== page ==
Q&A: California Court of Appeals Justice Therese Stewart
In late 2014, The Recorder profiled Justice Therese Stewart, the first lesbian to serve openly as an appellate justice in California.
Justice Therese Stewart took her seat on the First District Court of Appeals in August, becoming the first openly gay woman to serve as an appellate justice in California. Stewart, who served for 12 years as San Francisco’s chief deputy city attorney, had no prior experience as a judge. Now, five months into her new role, she talks about the transition and what it’s taught her.
What’s been the most difficult part of jumping into a seat on the bench, with no judicial background?
I am learning about the role at the same time I am learning about substantive criminal law and juvenile dependency law, neither of which I ever practiced. But I have great models here and have always enjoyed learning. And so the challenge is really the same thing that makes the job so great.
What does it mean to you to be the first openly lesbian appellate justice in California?
On the one hand, I don’t feel that anyone on the court treats me any differently because of my sexual orientation. If anything, both the judges and the staff have been incredibly welcoming. I was specially welcomed by a group of the LGBT staff and Justice [James] Humes [the first openly gay man appointed to the state appellate bench]. Their visit during my first week on the job made me aware that my joining their ranks was something that made them proud. I believe that the governor having appointed both an openly gay and an openly lesbian appellate court justice sends a message that LGBT people in this state can aspire to do whatever interests them and that the barriers continue to come down. With all of the openly LGBT people on the trial court bench in this state, and with two now on the appellate bench, LGBT litigants may feel more confident that they will be fairly treated in and by the judicial system.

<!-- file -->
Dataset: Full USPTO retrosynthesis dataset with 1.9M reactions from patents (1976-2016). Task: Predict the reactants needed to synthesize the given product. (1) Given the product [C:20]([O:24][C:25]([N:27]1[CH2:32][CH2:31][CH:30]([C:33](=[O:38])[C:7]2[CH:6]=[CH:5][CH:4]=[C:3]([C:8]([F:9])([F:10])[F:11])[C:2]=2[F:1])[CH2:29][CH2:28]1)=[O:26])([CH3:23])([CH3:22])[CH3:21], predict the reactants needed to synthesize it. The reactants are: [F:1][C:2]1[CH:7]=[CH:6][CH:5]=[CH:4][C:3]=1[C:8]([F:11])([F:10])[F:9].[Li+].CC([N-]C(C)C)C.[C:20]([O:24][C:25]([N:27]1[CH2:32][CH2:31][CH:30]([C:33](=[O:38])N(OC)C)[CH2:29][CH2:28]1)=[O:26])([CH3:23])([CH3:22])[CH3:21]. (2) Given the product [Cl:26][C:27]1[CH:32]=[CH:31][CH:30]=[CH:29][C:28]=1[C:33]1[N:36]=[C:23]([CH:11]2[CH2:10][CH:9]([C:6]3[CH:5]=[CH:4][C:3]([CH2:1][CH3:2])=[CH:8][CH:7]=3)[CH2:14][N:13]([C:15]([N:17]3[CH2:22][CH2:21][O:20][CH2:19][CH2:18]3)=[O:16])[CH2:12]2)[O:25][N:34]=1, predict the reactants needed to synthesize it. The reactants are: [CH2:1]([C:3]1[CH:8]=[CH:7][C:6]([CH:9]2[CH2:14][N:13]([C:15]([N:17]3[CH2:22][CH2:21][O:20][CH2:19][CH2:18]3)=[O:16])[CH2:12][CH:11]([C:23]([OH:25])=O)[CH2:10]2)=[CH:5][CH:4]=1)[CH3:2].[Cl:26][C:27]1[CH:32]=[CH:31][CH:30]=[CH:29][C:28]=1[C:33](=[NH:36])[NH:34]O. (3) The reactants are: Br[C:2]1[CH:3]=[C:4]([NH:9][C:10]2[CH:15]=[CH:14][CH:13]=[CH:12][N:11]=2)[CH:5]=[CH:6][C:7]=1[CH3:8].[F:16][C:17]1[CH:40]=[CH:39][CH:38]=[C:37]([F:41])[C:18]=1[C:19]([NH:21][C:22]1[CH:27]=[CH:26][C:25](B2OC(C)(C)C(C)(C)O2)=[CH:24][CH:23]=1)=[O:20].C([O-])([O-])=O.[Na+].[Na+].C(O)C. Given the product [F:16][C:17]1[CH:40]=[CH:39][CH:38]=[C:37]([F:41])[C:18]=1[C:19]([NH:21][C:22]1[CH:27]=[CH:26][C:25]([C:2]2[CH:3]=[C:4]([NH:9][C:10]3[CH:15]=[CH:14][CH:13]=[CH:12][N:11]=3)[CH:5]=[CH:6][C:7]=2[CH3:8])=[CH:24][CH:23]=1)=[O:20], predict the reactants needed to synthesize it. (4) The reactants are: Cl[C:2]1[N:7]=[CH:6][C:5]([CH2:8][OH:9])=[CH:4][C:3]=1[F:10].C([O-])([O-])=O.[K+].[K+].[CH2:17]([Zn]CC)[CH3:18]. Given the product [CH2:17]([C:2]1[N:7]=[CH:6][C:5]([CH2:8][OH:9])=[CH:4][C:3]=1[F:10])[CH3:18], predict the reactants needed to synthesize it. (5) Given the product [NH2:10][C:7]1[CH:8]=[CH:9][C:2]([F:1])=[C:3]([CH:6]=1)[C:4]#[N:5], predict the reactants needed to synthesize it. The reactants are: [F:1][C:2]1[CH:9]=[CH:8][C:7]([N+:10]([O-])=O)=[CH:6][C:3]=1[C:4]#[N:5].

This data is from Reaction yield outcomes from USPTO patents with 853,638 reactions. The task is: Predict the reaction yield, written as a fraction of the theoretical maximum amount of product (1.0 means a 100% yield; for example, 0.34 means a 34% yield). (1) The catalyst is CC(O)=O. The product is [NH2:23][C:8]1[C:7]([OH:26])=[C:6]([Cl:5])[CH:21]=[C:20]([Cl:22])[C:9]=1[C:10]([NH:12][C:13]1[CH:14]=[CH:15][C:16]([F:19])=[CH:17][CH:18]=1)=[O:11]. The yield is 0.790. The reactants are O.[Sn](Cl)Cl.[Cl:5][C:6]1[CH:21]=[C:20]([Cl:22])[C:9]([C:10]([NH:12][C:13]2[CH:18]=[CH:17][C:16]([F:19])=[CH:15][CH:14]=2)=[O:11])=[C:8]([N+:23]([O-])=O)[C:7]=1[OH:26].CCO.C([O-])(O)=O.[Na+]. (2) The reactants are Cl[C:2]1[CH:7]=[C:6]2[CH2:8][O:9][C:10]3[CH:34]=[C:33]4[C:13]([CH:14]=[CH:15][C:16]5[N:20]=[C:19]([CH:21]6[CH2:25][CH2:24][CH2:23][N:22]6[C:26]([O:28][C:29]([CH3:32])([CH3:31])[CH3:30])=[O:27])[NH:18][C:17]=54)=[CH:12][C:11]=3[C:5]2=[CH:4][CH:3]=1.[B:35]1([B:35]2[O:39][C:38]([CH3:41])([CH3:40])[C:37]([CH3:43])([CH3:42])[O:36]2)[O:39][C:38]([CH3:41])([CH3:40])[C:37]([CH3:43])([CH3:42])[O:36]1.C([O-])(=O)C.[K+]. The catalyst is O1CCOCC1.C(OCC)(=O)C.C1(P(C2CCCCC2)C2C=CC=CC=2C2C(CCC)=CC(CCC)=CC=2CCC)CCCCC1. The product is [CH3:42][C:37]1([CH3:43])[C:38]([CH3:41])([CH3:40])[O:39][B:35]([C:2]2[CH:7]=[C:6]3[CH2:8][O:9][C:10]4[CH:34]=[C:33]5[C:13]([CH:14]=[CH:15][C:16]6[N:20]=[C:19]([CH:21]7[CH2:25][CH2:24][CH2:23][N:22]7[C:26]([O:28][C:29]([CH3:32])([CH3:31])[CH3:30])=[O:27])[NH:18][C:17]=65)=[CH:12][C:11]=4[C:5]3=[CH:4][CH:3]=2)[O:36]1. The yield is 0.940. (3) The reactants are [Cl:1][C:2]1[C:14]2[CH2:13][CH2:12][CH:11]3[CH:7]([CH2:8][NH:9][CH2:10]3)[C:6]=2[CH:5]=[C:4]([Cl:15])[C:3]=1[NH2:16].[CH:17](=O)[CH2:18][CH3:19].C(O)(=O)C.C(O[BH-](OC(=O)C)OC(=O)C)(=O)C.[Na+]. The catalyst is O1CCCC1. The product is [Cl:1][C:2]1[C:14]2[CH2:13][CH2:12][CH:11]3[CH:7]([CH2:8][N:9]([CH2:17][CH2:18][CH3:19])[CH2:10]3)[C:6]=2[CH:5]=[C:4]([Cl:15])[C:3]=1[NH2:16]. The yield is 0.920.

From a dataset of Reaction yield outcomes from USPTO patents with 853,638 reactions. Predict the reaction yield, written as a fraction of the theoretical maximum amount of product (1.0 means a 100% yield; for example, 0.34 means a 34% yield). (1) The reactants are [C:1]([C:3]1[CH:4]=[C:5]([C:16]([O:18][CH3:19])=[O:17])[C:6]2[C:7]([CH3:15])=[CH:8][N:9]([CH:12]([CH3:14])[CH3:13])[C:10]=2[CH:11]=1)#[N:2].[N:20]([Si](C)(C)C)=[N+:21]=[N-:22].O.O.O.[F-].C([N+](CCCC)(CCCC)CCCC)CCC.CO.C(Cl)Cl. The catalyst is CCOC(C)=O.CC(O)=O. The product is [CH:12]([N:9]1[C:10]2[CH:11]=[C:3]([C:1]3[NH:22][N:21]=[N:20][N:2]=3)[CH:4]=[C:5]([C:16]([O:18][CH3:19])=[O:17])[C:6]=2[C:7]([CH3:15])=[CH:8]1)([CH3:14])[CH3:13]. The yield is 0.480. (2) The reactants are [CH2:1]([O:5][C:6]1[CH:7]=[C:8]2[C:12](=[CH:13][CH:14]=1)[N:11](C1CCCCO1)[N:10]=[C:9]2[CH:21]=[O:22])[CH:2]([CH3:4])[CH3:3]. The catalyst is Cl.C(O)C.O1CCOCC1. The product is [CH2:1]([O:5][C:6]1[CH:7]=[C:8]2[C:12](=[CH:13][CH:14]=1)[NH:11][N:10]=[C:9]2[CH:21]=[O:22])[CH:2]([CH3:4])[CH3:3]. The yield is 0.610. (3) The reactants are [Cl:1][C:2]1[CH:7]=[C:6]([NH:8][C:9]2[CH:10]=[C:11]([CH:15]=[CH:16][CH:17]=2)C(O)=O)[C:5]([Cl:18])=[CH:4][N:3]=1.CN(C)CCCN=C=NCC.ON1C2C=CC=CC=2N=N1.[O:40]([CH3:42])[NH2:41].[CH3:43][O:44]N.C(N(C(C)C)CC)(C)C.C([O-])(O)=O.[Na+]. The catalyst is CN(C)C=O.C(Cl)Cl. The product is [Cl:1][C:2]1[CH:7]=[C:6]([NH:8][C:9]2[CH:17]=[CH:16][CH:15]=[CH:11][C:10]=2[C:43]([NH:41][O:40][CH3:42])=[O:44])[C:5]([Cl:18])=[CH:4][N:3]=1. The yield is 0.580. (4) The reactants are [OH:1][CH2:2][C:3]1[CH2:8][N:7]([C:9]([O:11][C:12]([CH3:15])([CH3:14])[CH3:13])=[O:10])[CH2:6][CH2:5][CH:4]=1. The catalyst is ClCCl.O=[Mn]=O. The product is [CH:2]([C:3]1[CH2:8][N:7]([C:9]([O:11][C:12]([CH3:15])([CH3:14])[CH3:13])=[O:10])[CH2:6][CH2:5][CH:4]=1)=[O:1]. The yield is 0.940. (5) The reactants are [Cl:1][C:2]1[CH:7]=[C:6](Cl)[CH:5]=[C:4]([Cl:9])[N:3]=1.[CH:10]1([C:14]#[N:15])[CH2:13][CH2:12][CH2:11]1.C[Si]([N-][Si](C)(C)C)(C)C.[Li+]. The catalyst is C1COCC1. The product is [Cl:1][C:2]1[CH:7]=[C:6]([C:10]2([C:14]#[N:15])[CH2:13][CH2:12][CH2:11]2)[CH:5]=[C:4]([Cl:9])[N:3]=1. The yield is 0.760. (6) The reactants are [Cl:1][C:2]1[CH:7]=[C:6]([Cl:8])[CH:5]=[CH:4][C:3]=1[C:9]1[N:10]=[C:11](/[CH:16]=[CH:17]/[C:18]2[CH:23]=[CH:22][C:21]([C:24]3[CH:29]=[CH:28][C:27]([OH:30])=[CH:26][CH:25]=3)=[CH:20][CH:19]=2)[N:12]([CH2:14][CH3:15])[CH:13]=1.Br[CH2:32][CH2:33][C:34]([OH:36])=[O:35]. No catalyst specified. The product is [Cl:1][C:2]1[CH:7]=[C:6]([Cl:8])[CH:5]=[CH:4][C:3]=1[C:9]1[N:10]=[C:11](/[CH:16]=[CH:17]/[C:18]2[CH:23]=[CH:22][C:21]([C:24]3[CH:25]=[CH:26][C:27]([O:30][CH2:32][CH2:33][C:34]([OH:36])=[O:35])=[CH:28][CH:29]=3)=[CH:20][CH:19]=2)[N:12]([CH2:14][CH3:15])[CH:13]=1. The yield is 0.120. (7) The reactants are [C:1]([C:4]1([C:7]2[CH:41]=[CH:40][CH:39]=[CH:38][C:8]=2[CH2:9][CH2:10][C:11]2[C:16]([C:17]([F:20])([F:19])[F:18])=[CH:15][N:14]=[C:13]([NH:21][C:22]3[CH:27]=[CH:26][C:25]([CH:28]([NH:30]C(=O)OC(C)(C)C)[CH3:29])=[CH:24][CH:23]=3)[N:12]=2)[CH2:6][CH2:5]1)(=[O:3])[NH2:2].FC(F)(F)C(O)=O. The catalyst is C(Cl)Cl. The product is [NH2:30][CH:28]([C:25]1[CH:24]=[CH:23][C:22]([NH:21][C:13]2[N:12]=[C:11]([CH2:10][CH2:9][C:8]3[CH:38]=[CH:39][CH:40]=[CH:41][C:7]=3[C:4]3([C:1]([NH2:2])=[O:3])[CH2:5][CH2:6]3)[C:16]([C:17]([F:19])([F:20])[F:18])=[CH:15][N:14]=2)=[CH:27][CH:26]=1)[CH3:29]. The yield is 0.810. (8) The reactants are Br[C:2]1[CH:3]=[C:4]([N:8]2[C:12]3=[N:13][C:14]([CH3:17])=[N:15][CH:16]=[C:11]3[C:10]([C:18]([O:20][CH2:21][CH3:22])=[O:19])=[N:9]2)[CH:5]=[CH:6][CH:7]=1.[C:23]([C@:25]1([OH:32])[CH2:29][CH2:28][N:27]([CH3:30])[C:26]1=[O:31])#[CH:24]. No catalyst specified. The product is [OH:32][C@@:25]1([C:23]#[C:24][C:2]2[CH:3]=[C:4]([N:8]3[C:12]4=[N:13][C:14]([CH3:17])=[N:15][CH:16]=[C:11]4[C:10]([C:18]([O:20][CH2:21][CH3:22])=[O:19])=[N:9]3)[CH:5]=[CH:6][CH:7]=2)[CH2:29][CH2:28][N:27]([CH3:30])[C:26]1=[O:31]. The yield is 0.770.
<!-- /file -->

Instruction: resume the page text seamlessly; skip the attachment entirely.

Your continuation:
You’re remembered as one of the lawyers who helped overturn the state’s same-sex marriage ban in 2008, and who later brought same-sex marriage to the U.S. Supreme Court. How does that history affect your current role?
I am fairly well known for that work, and I still have people come up to me and thank me for it on the street from time to time. I still feel lucky to have had the honor and privilege of doing that work. I imagine that having had such a high-profile set of cases played a role in my getting appointed, in the sense that it put me on the radar screen of the governor. But apart from some continued speaking requests that I receive spilling over from that work, it really does not affect what I do in any way I can think of.
What do you miss most about working in the city attorney’s office?
I sometimes miss the fast pace of the work, the uncertainty of what the clients would do next, and the discussions of litigation strategy. But I enjoy here what I sometimes missed there, which was the ability to study cases more deeply and to focus on one case or issue for a significant period of time.
What advice would you give a lawyer preparing to argue a case in state appellate court?
Stand when the court calls your case. Be prepared. Don’t rush. Answer the questions asked in a forthright matter. Treat this as a conversation with the court.
What mistake do attorneys make during oral arguments that you wish you could prevent?
Failing to answer the questions asked. It doesn’t help their cause. It is better to have the best answer you can give to a tough question than not to answer it.
What do you enjoy doing on weekends?
Hike, bike, read, write, spend time with family and friends, see movies, visit museums, listen to music. (And don’t tell anyone, but I also do laundry).
What’s your favorite thing about San Francisco?
It is a small city with a big attitude. It is populated and governed by people who are forward looking and have vision. It is diverse, more than a little gay friendly, and I have roots here that go back three generations.